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|Title:||Progression and treatment rates using an active surveillance protocol incorporating image-guided baseline biopsies and multiparametric magnetic resonance imaging monitoring for men with favourable-risk prostate cancer|
|Authors:||Thurtle, David;Barrett, Tristan;Thankappan-Nair, Vineetha;Koo, Brendan;Warren, Anne;Kastner, Christof;Saeb-Parsy, Kasra;Kimberley-Duffell, Jenna;Gnanapragasam, Vincent J.|
|Keywords:||#PCSM;#ProstateCancer;Active surveillance;Localized prostate cancer;Low-risk prostate cancer;MpMRI;10.1111/bju.14166|
|Abstract:||© 2018 BJU International. Objective: To assess early outcomes since the introduction of an active surveillance (AS) protocol incorporating multiparametric magnetic resonance imaging (mpMRI)-guided baseline biopsies and image-based surveillance. Patients and Methods: A new AS protocol mandating image-guided baseline biopsies, annual mpMRI and 3-monthly prostate-specific antigen (PSA) testing, but which retained protocol re-biopsies, was tested. Pathological progression, treatment conversion and triggers for non-protocol biopsy were recorded prospectively. Results: Data from 157 men enrolled in the AS protocol (median age 64 years, PSA 6.8 ng/mL, follow-up 39 months) were interrogated. A total of 12 men (7.6%) left the AS programme by choice. Of the 145 men who remained, 104 had re-biopsies either triggered by a rise in PSA level, change in mpMRI findings or by protocol. Overall, 23 men (15.9%) experienced disease progression; pathological changes were observed in 20 men and changes in imaging results were observed in three men. Of these 23 men, 17 switched to treatment, giving a conversion rate of 11.7% ( < 4% per year). Of the 20 men with pathological progression, this was detected in four of them after a PSA increase triggered a re-biopsy, while in 10 men progression was detected after an mpMRI change. Progression was detected in six men, however, solely after a protocol re-biopsy without prior PSA or mpMRI changes. Using PSA and mpMRI changes alone to detect progression was found to have a sensitivity and specificity of 70.0% and 81.7%, respectively. Conclusion: Our AS protocol, with thorough baseline assessment and imaging-based surveillance, showed low rates of progression and treatment conversion. Changes in mpMRI findings were the principle trigger for detecting progression by imaging alone or pathologically; however, per protocol re-biopsy still detected a significant number of pathological progressions without mpMRI or PSA changes.|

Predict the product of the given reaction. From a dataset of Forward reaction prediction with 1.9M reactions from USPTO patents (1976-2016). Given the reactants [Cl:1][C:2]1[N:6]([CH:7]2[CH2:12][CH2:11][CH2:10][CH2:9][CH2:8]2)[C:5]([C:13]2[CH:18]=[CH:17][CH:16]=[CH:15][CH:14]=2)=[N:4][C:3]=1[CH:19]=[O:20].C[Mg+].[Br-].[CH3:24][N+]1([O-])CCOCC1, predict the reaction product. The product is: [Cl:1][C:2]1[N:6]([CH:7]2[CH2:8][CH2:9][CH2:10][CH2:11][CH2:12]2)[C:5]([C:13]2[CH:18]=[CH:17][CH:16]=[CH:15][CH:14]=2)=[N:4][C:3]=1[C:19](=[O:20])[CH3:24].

|More Information:||VOLUME : 17 ISSUE : 2 START PAGE : e1895 END PAGES : e1896|
|Appears in Collections:||EUA Update Series|
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|2018 EUAUS Volume 17 Issue 2 March (1303).pdf||130.52 kB||Adobe PDF|
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